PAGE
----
• Study how women contributed to amateur radio at themarysue.com/female-ham-radio-operators. Create a poster showing the impact they made.
  • Explore how amateur radio has helped in various emergencies at arrl.org/amateur-radio-emergency-communication. Share what you learn with club members or friends in another group.


  • Explore the three types of licenses at arrl.org/ham-radio-licenses. Explain their differences to your project helper.
  • Successfully complete one of the license tests—Technician, General, or Amateur Extra. The Technician license is the entry-level license. Make a copy of your license and keep it with this project.
  • Explore the rules and regulations for operating amateur radios at arrl.org/fcc-rules-and-regulations. Bookmark this site so you can refer to it easily.
  • A record of your contacts is not required by the FCC, but you might find it useful anyway. Find out more about keeping a log at arrl.org/keeping-a-log and create one of your own.
  • Learn about call signs and what each letter and number means. If you could create a vanity call sign, what would yours be? Find out if it is available at arrl.org/advanced-call-sign-search.


  • Prepare a list of items needed to communicate over amateur radio. Include the basics and accessories, and the price of each item.
  • Visit dummies.com/programming/ham-radio/how-to-operate-a-ham-radio-in-an-emergency and become familiar with handling an emergency using amateur radio. Print the list of the steps and keep it handy.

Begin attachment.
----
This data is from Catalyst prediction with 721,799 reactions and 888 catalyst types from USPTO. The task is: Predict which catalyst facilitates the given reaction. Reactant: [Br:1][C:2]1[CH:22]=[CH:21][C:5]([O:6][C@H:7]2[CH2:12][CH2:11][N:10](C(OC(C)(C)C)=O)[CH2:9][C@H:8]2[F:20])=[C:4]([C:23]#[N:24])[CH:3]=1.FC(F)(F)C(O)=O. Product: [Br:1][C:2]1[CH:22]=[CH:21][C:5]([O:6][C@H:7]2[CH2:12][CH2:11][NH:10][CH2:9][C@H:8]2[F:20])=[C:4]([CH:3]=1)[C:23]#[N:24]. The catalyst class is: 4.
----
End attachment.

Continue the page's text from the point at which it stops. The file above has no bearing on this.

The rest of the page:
• Make a poster of the various abbreviations and common terms used in ham radio culture. Check out this glossary at arrl.org/ham-radio-glossary.
  • Explore the different safety hazards associated with radio transmissions. Make a list of five hazards and how to prevent or avoid them. Start your research at arrl.org/safety.
  • Amateur radio operators sometimes use diagrams to show how their components are connected. A standardized symbol represents each item. Review these electronic schematic symbols at radioing.com/hamstart/symbols.html. Print this page so you can refer to them as needed.

Career Development

  • Participate and volunteer in a local ham radio event with a parent or other trusted adult. Start by searching online for a “ham radio event near me.”
  • Give a demonstration on various radio communications at a club or county event. For example, show how to communicate with other 4-H members across the United States or around the world, or show how to help those in a natural disaster.
  • Interview or shadow a local ham radio operator. Keep track of what you learn and share your findings with your project helper. Be sure to send a thank-you note after your visit.
  • Explore three careers that use amateur radio skills at arrl.org/careers-and-amateur-radio. Record in a journal what you like about each one, what kind of post-high school education is needed (trade, college, or something else), and which courses to take in school now to help you reach this goal.
  • Connect and communicate over amateur radio with another 4-H member or other group member in a different county or state. Log the date, time, who you spoke with, and a summary of what was discussed.

Questions? Share them in the comments below or email me at KE8FMJ@gmail.com